Biographies of the Secretaries of State: William Jennings Bryan (1860–1925)
President Woodrow Wilson appointed William Jennings Bryan Secretary of State on March 5, 1913. He entered into duty the same day and served as Secretary until his resignation on June 9, 1915.
Rise to Prominence
Bryan was born in Salem, Illinois on March 19, 1860. He graduated from Illinois College in 1881 (A.M. 1884), and from the Union College of Law in 1883. He was admitted to the Illinois State Bar in 1883 and practiced law in Jacksonville, Illinois prior to moving to Lincoln, Nebraska in 1887.
Bryan won election to the U.S. House of Representatives in 1890 and served until 1895, championing Populist causes such as the free coinage of silver, national income tax, and direct election of Senators. After mounting an unsuccessful bid for the U.S. Senate in 1894, Bryan returned to Nebraska and edited the Omaha World-Herald. Although not a declared candidate for the 1896 presidential race, Bryan secured the Democratic nomination following the delivery of his “Cross of Gold” speech but lost the election to Republican candidate William McKinley.
The Democratic Party nominated Bryan again as its candidate for President in 1900 and 1908, although he lost both elections. President Woodrow Wilson selected Bryan, one of the elder statesmen of the Democratic Party, as his Secretary of State following the 1912 presidential election.
Influence on American Diplomacy
Bryan’s major accomplishment as Secretary was his negotiation of peace treaties that pledged the 30 signatories to refrain from hostilities during arbitration of disputes. He also negotiated the Bryan–Chamorro Treaty in 1914 (ratified by the Senate in 1916), which permitted the United States the latitude to construct an isthmian canal across Nicaragua and secured rights to build naval bases at the Gulf of Fonseca and on the Corn Islands.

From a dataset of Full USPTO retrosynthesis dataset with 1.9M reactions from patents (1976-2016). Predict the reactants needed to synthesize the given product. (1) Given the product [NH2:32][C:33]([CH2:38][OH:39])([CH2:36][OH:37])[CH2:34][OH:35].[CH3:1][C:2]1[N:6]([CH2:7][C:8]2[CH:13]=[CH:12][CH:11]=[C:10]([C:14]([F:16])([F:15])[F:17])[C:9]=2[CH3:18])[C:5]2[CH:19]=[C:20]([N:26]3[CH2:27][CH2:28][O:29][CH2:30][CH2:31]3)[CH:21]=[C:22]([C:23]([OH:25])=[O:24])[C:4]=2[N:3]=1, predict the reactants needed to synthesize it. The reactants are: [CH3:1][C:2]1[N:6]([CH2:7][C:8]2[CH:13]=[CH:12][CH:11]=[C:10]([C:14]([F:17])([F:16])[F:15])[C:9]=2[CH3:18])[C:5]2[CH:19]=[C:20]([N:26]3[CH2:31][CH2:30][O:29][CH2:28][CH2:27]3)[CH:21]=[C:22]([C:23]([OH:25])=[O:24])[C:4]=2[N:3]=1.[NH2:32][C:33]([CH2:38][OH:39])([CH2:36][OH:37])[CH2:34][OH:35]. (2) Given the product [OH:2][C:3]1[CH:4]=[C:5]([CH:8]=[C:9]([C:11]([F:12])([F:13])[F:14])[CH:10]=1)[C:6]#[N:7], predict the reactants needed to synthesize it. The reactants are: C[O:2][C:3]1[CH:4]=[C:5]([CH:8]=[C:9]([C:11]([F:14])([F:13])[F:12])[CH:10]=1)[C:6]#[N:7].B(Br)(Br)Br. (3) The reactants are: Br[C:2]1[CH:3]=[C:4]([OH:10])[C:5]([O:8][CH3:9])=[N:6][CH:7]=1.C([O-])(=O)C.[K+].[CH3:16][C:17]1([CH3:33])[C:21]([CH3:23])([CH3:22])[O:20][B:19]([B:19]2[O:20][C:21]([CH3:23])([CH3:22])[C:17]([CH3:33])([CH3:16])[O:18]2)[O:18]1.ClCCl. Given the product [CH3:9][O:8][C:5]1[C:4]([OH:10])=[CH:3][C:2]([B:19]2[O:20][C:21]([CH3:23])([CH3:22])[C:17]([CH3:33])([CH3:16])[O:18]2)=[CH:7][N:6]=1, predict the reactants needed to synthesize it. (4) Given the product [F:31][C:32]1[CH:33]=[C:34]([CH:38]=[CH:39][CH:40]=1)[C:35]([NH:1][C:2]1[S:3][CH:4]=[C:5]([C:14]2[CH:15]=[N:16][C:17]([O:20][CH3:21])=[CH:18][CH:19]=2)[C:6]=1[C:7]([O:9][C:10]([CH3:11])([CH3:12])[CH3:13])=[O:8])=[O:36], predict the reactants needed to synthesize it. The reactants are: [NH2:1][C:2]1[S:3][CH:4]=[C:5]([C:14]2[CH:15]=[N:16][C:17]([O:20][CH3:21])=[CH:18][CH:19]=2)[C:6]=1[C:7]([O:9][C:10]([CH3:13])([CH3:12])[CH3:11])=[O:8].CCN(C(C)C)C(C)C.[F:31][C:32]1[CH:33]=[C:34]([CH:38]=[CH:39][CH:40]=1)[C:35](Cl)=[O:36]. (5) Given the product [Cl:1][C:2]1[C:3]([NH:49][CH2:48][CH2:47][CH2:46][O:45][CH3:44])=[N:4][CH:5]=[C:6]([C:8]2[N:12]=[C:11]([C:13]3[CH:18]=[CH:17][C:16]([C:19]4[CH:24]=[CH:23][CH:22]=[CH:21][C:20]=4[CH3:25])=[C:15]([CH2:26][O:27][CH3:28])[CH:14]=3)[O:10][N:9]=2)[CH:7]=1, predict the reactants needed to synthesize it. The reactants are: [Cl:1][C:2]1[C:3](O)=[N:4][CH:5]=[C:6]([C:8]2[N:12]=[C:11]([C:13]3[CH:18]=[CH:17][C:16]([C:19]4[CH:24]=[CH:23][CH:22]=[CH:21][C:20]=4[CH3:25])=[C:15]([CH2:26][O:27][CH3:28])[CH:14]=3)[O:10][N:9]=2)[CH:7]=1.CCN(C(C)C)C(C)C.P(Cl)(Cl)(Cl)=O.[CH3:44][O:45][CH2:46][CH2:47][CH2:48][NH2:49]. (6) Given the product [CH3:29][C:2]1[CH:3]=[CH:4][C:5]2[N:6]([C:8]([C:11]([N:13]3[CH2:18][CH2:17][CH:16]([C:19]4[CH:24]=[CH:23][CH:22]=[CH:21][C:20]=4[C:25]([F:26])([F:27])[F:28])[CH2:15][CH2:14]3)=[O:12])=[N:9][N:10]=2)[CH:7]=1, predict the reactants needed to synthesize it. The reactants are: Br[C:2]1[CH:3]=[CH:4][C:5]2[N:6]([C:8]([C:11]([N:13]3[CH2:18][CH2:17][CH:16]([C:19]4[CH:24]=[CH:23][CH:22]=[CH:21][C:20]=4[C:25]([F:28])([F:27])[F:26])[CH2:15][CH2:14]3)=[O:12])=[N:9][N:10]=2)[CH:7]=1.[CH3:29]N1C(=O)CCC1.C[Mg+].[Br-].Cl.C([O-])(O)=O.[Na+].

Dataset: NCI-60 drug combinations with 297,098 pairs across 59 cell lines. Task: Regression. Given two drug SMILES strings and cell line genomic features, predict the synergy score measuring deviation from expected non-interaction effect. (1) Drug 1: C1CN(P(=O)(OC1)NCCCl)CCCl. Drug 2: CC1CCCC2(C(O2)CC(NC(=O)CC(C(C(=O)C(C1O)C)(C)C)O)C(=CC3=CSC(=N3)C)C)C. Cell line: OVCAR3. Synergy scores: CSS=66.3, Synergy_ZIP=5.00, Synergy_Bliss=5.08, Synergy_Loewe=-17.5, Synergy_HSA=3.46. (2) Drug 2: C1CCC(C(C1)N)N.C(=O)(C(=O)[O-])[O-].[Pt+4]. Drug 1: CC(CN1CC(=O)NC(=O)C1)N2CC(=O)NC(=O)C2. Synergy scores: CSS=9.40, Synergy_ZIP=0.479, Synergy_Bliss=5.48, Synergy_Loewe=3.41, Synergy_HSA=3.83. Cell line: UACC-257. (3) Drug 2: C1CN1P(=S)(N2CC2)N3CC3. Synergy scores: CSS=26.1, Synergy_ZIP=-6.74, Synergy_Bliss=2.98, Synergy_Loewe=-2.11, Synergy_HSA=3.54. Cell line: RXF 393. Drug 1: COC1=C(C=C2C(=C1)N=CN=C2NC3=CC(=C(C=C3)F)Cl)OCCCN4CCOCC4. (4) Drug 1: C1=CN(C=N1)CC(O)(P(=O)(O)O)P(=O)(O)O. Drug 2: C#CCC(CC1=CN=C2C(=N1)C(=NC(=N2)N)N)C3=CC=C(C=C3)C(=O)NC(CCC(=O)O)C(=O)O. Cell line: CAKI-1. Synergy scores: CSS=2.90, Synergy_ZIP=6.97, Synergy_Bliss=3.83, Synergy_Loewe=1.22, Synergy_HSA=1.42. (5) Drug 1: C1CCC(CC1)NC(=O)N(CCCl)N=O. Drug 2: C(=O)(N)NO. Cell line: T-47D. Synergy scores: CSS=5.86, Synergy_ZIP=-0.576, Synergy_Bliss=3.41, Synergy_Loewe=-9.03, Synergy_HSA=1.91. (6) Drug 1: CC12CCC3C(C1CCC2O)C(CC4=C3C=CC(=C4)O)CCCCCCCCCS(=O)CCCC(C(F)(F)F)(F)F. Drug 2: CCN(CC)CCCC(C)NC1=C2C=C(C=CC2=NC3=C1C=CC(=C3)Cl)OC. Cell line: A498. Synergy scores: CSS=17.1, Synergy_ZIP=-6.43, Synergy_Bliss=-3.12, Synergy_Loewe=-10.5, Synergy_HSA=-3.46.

Bryan’s position on the rights of neutrals during wartime placed him at odds with President Wilson. Declaring U.S. neutrality following the outbreak of World War I in August 1914, Wilson adhered to traditional concepts governing the recognition of blockades, neutral transport of contraband goods, and travel of civilians to belligerent nations on combatant ships. Bryan asserted that technological innovations such as submarines had altered the nature of international law and made it impossible to protect U.S. citizens traveling into a war zone, and he attempted to persuade Wilson to prohibit such travel.
The German practice of unrestricted submarine warfare, which Wilson perceived as a violation of the rights of neutrals, resulted in the sinking of the British passenger liner Lusitania in May 1915 and the deaths of 128 U.S. citizens. Wilson responded by sending the German Government a strongly worded protest note affirming the right of neutrals to transit on the high seas. Bryan insisted that Wilson send a similar protest to Britain for its violations of neutral rights, an act the president rejected. Wilson’s dispatch of a second note demanding an end to German submarine warfare prompted Bryan to resign on June 9, 1915.
Following his resignation, Bryan continued to write and lecture and opposed Clarence Darrow as counsel in the Scopes trial. Bryan died on July 26, 1925.